Hypermobility syndrome is characterized by excessive joint motion and joint instability. Normally, muscles and ligaments help ensure joint stability. When those tissues are too lax, their ability to stabilize joints is compromised. Loose muscles and ligaments allow for more wear and tear on the joints than normal. This can contribute to the development of osteoarthritis, the most prevalent form of arthritis.
If you suffer from hypermobility syndrome, engage in activities that strengthen your muscles. Stronger muscles are better equipped to protect the joints they surround. They provide more stability, thus decreasing not only joint wear and tear, but also your risk for joint displacement. Strengthening exercises are those that involve working with resistance, such as weight lifting, medicine balls and tension bands.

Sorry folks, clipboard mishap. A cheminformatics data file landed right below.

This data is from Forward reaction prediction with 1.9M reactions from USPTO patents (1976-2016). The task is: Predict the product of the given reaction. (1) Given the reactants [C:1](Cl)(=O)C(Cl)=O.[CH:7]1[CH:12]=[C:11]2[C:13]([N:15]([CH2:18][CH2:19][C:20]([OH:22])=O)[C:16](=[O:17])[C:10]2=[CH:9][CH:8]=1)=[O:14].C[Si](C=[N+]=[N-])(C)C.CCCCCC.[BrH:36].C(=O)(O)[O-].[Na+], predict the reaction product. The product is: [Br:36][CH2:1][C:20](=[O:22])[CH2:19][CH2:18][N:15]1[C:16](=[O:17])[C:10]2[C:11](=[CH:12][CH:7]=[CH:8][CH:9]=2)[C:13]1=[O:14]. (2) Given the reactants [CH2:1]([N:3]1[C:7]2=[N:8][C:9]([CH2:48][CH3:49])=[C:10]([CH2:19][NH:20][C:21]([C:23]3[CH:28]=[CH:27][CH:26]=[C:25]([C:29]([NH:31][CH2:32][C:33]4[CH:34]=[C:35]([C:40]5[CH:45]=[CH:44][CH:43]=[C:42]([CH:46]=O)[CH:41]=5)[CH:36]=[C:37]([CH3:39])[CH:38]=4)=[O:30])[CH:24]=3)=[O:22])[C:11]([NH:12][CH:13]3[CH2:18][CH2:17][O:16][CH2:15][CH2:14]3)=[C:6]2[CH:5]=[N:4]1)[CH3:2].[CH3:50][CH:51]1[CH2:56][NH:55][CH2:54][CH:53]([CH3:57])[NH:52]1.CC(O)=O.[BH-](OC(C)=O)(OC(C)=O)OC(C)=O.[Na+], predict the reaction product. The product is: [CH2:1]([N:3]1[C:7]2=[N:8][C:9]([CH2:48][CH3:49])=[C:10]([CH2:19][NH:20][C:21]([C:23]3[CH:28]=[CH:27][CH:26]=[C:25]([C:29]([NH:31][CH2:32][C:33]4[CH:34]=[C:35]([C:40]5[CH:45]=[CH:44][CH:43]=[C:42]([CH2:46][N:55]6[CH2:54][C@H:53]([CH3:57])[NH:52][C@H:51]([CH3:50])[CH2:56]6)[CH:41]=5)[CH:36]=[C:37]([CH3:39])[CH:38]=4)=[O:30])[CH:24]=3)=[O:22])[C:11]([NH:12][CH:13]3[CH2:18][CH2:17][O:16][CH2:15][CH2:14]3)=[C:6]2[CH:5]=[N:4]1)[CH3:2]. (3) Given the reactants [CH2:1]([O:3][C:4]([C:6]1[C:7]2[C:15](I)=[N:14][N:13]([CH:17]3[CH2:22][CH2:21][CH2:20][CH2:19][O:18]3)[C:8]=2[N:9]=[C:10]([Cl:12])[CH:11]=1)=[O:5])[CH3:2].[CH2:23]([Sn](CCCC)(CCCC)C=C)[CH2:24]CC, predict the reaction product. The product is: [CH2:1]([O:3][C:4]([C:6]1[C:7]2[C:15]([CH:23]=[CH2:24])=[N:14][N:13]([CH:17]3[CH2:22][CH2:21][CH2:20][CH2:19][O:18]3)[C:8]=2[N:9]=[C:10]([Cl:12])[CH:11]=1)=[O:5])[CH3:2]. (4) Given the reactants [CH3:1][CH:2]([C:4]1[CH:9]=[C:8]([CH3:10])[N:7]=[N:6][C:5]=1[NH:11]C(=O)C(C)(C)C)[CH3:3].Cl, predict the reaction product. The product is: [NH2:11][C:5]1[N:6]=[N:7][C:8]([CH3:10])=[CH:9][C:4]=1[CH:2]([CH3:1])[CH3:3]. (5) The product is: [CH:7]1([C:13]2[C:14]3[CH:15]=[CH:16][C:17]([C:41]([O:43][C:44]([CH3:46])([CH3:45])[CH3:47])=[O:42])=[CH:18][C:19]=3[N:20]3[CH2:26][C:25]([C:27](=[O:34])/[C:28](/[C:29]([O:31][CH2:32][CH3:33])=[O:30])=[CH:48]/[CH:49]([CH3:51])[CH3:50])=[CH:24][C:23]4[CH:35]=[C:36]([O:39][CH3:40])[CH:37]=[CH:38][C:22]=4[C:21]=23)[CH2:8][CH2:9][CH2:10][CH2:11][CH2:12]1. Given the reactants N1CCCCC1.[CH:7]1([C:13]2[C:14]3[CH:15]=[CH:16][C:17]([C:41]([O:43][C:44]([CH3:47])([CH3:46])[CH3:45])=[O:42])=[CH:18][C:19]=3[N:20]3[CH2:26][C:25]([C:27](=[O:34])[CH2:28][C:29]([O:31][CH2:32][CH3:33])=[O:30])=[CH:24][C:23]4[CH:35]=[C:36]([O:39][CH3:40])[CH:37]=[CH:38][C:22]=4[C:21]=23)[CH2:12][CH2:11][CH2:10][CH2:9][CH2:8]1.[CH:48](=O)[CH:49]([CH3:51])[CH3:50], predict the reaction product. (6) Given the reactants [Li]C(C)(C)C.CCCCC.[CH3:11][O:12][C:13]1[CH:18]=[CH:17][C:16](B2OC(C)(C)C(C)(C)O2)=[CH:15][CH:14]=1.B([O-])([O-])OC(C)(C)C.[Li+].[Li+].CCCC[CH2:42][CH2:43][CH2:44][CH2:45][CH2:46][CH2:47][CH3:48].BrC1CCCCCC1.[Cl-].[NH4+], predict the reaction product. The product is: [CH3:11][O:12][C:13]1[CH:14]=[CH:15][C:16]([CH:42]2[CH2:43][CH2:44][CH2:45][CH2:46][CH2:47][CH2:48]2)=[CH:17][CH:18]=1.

In general, you want to avoid stretching hyperflexible muscles any further. Instead, concentrate on isometric or concentric strengthening exercises. In isometric exercise, the joint doesn't actually move, even though the muscles around it are contracting.
Prioritize strengthening the muscles surrounding the most susceptible joints: your shoulders, elbows, knees and ankles. Also focus on strengthening your core muscles in your lower back, abdomen, pelvis and hips, because they protect your spine. By stabilizing your entire body, a strong core also lessens the load on the most susceptible joints, reducing the chance for injury there as well.